• I've said it before [slashdot.org] and I'll say it again, there's a great opportunity here for an enterprising business to make money by providing insurance against ID theft, IF THEY PAY THE AFFECTED CUSTOMERS!

    Summary: Leverage best practices and reward for it AND involve the customer to demand better protection.

    Imagine if insurance companies offered a policy that would:

    • clean up the customer's credit,
    • reimburse for losses,
    • AND pay an "inconvenience fee" TO THE CUSTOMER whenever data is lost.

    This might play out as

  • security is only as good as the weakest link. unfortunately, this means, in general, as the number of people in the chain grows, the number of vunerabilities increase... seemingly exponentially.
  • Tracking the numerous laptops left with huge databases of personal information out of various government agencies,... one is left to wonder why anyone is surprised by all this data theft. Didn't someone send out a memo?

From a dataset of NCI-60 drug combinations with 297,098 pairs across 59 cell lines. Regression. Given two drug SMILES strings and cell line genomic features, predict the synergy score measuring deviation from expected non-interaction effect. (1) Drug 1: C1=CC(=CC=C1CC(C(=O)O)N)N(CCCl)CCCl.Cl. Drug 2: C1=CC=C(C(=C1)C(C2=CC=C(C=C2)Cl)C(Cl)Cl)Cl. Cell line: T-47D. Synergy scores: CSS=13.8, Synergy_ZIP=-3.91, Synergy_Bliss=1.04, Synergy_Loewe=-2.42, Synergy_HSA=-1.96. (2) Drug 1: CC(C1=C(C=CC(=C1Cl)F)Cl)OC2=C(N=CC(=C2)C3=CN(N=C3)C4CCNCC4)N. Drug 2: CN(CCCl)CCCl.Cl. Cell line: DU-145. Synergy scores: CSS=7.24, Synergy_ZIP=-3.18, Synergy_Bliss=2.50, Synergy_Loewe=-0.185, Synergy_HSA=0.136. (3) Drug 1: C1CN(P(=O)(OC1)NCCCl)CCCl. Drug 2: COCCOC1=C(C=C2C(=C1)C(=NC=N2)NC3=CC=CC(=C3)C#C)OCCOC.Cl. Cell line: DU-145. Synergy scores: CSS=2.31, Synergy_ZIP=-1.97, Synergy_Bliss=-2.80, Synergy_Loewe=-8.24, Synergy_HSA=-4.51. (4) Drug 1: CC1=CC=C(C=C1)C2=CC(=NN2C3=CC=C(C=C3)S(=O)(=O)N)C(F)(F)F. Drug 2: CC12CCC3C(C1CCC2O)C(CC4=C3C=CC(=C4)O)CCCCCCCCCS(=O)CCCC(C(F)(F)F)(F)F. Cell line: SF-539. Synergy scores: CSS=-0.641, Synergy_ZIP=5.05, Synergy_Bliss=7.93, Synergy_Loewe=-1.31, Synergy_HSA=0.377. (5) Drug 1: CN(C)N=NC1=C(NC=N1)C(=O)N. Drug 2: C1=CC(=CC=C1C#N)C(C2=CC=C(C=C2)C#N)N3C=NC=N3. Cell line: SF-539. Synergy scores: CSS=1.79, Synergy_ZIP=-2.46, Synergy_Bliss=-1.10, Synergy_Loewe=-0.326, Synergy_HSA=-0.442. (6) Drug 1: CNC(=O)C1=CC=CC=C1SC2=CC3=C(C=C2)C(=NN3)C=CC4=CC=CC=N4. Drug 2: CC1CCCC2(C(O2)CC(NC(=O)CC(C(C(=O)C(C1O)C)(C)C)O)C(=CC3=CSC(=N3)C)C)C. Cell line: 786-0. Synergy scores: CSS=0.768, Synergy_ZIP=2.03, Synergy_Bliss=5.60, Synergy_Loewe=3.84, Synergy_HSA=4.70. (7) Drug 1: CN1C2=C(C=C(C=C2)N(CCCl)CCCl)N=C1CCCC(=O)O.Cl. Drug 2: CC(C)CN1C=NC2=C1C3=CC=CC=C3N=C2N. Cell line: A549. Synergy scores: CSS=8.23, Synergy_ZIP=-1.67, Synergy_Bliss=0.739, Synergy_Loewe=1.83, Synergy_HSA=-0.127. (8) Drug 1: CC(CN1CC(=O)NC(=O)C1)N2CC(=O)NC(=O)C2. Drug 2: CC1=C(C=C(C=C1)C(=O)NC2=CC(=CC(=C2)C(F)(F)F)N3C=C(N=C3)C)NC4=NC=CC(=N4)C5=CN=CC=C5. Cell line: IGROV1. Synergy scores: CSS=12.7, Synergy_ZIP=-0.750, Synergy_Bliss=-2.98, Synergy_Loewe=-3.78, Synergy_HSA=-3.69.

Could it be, that the Total Information Awareness project (TIMA), run by federal criminal John Poindexter, just went privatized? Could it be that he and other people are doing an end-run around spying on citizens, and creating a massive database for this purpose and subsidizing the costs with
    • by dbIII (701233)
      Leading slightly off topic here (I hope) this is what wikipedia has to say about his recent adventures.

      In January 2007, Poindexter was elected to the Board of Directors of BrightPlanet Corporation, a company that designs and develops search, harvest, and document federation technology.